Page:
We meet a lot of people who we know were bullied at a young and impressionable age. Even though the passage of time blurs some of the memories, some scars remain nevertheless. They have a different take on life and certain situations. They often have trouble initiating conversations, building friendships, trusting people and generally struggle with social skills. Now imagine if unbeknown to you, your child is undergoing the same trauma and somehow hasn't been able to confide in you. It is a scary situation and is far more likely to happen than most parents care to admit. In some studies, more than 1 in 5 school children admitted to bullying.
How would you know that your child is being bullied? Well, there are certain behavioral symptoms that form a pattern. Look for them as they indicate possibilities of your child being bullied.
- Marks of cuts, bruises or scrapes on the body that is unexplained.
- Frequent loss of stationery, toys, money or books that is again unexplained or seem mysterious.
- Child does not want to go to school or resists riding on the school bus.
- Change in behavior of the child such that he becomes clingy and does not want to be left alone. In short he is afraid.
- Avoids activities that involve peer participation.
- Behavior changes suddenly to become anxious, withdrawn, quiet, moody or depressed.
- Change in eating and sleeping habits. Frequent nightmares, loss of appetite, afraid of sleeping alone or bed-wetting are some symptoms.
- Drop in grades due to lack of concentration.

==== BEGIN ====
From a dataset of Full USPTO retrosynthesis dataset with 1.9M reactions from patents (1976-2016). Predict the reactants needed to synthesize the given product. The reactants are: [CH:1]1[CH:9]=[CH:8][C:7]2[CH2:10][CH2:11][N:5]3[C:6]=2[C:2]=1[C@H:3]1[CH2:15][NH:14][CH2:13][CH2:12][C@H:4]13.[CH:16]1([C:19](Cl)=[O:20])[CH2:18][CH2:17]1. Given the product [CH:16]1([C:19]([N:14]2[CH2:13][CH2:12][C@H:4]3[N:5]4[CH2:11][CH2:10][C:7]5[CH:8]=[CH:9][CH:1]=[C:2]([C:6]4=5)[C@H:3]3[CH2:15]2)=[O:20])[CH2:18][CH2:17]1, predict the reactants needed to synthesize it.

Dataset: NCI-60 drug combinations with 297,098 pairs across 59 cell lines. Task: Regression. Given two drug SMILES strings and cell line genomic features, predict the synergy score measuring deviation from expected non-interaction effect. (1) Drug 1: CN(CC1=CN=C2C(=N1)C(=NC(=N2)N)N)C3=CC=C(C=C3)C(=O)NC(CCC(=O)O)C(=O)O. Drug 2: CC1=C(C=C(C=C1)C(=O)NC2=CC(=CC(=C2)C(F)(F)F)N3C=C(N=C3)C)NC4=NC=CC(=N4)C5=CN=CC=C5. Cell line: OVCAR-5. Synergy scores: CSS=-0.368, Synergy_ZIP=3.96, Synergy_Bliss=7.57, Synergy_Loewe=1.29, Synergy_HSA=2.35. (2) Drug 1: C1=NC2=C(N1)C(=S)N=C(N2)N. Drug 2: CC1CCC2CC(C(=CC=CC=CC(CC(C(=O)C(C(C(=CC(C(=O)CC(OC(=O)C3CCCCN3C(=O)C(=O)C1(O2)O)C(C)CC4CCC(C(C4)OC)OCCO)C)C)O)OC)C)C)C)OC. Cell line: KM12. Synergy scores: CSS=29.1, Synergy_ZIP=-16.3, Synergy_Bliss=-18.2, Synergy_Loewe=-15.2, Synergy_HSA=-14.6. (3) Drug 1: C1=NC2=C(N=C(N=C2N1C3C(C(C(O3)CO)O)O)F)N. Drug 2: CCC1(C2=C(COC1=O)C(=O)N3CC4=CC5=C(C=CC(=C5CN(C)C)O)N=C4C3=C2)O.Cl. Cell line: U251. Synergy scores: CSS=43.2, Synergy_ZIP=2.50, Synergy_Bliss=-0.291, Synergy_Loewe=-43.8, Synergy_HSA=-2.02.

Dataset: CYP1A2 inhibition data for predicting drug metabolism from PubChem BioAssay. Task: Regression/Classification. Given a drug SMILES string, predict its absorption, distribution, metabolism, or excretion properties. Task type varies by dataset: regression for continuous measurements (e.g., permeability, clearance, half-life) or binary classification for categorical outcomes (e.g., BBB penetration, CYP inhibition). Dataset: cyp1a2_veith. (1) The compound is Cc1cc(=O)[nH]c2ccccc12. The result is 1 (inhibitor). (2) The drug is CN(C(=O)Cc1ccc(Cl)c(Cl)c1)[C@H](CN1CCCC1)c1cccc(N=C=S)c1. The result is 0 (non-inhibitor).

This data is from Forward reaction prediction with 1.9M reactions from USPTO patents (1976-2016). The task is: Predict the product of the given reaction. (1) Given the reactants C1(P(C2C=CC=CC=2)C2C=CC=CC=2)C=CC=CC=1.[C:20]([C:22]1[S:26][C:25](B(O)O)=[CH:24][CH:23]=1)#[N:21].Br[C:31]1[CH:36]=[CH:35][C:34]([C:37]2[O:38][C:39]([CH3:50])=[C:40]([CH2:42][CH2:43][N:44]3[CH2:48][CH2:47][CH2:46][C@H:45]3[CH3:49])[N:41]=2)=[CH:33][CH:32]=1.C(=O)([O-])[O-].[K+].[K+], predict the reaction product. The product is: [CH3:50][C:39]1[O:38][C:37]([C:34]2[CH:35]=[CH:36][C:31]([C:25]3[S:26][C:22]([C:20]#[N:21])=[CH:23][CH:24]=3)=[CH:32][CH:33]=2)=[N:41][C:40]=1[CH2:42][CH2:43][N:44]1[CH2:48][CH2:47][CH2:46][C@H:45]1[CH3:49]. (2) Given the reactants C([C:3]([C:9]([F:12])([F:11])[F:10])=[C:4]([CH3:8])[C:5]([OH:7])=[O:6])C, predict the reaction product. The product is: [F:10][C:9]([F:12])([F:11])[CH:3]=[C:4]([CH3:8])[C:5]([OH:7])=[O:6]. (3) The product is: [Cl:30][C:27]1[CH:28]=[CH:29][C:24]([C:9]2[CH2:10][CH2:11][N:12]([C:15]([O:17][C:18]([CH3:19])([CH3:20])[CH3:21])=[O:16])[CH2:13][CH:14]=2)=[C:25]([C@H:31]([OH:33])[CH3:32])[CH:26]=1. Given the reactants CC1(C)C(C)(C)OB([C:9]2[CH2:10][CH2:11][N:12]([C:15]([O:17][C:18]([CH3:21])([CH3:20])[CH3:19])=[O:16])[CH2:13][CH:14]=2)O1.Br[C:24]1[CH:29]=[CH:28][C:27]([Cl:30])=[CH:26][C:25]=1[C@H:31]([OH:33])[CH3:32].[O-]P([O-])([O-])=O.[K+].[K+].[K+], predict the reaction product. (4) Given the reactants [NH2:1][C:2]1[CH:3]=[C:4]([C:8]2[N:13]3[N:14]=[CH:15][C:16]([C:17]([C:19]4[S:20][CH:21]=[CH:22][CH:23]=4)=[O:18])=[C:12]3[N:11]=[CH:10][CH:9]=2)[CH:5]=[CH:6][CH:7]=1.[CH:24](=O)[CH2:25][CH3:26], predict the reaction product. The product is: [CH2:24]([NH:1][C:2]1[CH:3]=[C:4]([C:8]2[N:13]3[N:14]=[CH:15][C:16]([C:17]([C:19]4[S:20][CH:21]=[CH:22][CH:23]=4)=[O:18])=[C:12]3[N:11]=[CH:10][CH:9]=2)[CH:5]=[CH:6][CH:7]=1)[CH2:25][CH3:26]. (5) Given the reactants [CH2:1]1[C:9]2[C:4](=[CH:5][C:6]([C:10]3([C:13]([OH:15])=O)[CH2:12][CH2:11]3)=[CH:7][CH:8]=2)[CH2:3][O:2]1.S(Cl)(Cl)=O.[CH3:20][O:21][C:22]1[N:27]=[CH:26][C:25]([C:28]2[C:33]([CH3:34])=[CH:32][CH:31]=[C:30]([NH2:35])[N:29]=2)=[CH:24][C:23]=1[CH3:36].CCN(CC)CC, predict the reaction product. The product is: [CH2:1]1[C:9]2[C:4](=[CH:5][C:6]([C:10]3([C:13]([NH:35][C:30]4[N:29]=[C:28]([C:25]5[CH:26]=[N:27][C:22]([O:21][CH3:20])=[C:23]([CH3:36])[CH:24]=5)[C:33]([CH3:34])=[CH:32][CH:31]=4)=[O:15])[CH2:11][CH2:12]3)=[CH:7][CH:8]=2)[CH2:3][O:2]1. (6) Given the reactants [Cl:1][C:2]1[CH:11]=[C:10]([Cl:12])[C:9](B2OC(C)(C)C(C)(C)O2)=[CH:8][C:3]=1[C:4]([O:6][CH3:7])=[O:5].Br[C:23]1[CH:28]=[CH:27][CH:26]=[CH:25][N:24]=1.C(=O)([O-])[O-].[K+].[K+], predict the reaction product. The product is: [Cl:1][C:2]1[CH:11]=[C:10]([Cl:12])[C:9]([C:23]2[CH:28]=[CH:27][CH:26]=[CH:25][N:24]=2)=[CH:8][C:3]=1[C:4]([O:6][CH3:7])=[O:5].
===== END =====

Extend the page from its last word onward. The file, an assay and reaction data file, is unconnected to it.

- Child is extremely hungry after getting back home. Controls bladder to use bathroom at home. Bullies often snatch lunch and wait at deserted places or places that are not supervised by adults, to victimize kids.
- Child starts bullying younger siblings at home and exercises temper at slightest provocation.
Most of the time parents miss out on identifying these symptoms. A lot of victims remain affected and chances are they will never tell you what’s been happening because of the following reasons:
- “I tried telling but mum never believed”
- “I feel embarrassed about it”
- “What’s the use of telling anyway, stuff that dad suggested never worked”
- “I don’t want to create a scene at school as my parents would just go and shout on the kid”
Strangely enough, quite often the bullied become the bully. Extreme exposure to getting bullied tends to reverse roles of the victim and he becomes a perpetrator. Some signs of a bully are:
- Does not want to include certain kids while playing.
- Persists on keeping up with unacceptable behaviour even after several warnings.
- Is supremely concerned about gaining popularity.
- Hurts animals, like pelting stones at birds or squashing insects.
- Shows contempt for certain other kids or seems intolerant in general.
Bullying or getting bullied can become a habit if not checked early with consequences in their adult lives, both are just as worse as the other. Keep a keen watch and act when you notice something; as an adult being a mere bystander makes your more accountable than either the bully or the bullied!